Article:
After the expansive darkness of La Forêt, Xiu Xiu return with The Air Force, a set of songs that manages to be just as challenging as La Forêt, but sparer and somehow more eclectic-sounding at the same time. This time around, Jamie Stewart and company's explorations of vulnerability and ugliness-beauty are even more vivid; as usual, Stewart's breathtakingly concise, poetic lyrics are front and center. He captures longing and self-loathing on "Buzz Saw," singing "Your acne is like pearl/I swear mine is like brimstone." On the closing track, "Wig Master," he whispers, "Loneliness isn't being alone/It's when someone loves you/And you don't have it in you to love them back," a statement as devastating as it is true. Even for a Xiu Xiu album, The Air Force has a remarkable mix of contrasting sounds and textures: "Bishop, CA" builds dense cathedrals of noise, while the icy, bustling electronics on "Vulture Piano" suggest delicate mechanical wildlife. Meanwhile, the koto, violin, and piano on "Pineapple vs. the Watermelon," "Glue Stick," and "The Fox and the Rabbit" give these tracks the intimacy of chamber music. On the whole, The Air Force leans more toward the avant-garde side of Xiu Xiu's sound, but its poppier moments are no less challenging in their own way. Chief among them is "Hello from Eau Claire," which is written and sung by Stewart's cousin, Caralee McElroy. A simultaneous declaration of love and wish for independence, the song surrounds her with chilly, strangely innocent-sounding electronics as she sings "I know it's stupid to dream that you might think of me as a man...I'm not embarrassed to sing the words 'love' and your name," sounding more vulnerable and desperate as the track unfolds. Not only is it one of The Air Force's best songs, it's one of the best songs in Xiu Xiu's catalog. "Boy Soprano" and "Save Me Save Me" are also standouts, cut from similar cloth as Fabulous Muscles' "I Luv the Valley Oh!" The goal of Xiu Xiu's confessional, confrontational music is to shake their listeners out of complacency and make them think and feel; once again, they accomplish this mission beautifully.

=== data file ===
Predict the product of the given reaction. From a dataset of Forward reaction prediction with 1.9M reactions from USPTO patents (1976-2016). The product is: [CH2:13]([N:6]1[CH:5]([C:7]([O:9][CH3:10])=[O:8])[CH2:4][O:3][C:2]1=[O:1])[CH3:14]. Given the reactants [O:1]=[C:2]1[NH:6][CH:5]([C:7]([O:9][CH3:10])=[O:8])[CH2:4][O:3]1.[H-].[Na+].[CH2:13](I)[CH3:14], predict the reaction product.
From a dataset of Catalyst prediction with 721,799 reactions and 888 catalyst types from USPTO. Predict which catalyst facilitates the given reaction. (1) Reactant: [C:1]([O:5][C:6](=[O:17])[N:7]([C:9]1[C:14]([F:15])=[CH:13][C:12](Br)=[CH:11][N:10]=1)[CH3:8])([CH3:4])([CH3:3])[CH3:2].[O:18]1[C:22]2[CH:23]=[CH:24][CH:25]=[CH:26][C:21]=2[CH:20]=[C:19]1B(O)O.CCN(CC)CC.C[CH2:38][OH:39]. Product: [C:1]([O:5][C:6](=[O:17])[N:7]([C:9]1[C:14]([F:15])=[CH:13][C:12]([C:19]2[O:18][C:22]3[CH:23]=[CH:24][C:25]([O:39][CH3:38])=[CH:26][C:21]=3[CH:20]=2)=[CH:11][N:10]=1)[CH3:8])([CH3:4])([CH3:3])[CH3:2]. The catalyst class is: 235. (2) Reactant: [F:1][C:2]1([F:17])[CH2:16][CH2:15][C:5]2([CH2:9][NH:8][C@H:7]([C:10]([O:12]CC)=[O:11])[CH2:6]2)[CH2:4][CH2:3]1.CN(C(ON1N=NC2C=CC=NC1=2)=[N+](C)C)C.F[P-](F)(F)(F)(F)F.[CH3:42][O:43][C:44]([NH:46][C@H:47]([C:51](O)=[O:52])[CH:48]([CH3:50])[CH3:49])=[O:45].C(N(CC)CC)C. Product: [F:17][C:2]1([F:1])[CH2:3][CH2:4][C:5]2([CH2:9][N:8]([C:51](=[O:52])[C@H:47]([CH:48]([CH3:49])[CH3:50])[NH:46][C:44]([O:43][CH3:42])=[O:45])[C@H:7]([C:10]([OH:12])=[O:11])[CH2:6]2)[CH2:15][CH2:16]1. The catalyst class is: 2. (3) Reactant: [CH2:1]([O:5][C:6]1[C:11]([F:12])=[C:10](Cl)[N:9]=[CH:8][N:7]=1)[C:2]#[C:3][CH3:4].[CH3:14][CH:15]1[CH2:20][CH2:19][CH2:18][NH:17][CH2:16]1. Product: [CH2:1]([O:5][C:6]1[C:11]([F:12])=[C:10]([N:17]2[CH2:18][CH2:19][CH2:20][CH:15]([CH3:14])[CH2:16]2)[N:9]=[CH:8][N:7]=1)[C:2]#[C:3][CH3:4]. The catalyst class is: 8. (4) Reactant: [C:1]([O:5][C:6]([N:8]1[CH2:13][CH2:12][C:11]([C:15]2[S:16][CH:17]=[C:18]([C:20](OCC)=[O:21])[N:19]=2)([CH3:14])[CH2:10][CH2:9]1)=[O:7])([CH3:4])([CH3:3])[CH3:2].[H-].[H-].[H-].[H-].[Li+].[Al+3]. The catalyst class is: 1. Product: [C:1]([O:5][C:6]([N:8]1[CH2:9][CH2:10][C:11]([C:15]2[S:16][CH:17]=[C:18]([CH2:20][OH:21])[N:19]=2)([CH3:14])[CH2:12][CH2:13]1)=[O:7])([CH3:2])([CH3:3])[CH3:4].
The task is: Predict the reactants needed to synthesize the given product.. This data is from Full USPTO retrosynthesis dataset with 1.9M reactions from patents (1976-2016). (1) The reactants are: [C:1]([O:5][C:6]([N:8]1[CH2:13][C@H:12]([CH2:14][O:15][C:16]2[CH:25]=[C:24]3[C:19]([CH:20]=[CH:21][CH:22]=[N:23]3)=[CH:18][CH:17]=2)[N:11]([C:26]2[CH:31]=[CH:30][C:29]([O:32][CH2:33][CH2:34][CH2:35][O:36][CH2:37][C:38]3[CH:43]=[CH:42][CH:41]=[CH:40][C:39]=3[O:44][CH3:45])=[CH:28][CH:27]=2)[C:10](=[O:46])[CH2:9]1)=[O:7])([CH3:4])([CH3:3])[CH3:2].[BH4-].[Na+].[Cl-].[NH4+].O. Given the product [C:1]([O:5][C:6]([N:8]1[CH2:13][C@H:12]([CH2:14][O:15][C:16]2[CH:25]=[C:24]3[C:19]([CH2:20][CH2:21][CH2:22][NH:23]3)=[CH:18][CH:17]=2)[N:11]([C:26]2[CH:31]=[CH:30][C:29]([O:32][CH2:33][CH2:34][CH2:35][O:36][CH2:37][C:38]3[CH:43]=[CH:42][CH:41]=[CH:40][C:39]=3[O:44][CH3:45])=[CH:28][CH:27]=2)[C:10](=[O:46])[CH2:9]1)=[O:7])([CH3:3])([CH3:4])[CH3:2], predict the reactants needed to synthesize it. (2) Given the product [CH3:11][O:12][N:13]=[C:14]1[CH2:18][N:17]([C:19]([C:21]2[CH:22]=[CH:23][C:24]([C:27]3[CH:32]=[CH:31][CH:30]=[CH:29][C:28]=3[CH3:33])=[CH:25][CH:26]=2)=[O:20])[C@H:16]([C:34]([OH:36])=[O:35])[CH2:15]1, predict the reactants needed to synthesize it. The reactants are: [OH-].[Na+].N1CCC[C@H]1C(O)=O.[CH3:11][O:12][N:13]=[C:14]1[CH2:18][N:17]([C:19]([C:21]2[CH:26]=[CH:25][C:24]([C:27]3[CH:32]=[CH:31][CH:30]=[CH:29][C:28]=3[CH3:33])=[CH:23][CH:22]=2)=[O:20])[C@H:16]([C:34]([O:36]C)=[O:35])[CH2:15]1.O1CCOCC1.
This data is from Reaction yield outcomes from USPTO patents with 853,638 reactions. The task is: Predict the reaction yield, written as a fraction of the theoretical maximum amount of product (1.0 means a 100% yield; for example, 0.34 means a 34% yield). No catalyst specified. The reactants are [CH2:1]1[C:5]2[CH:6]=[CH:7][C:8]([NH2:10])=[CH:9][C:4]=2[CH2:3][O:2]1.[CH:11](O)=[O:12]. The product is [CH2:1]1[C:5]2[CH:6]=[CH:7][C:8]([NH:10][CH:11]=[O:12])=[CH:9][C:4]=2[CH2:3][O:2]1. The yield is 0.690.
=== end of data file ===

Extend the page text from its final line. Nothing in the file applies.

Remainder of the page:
AllMusic Review by Heather Phares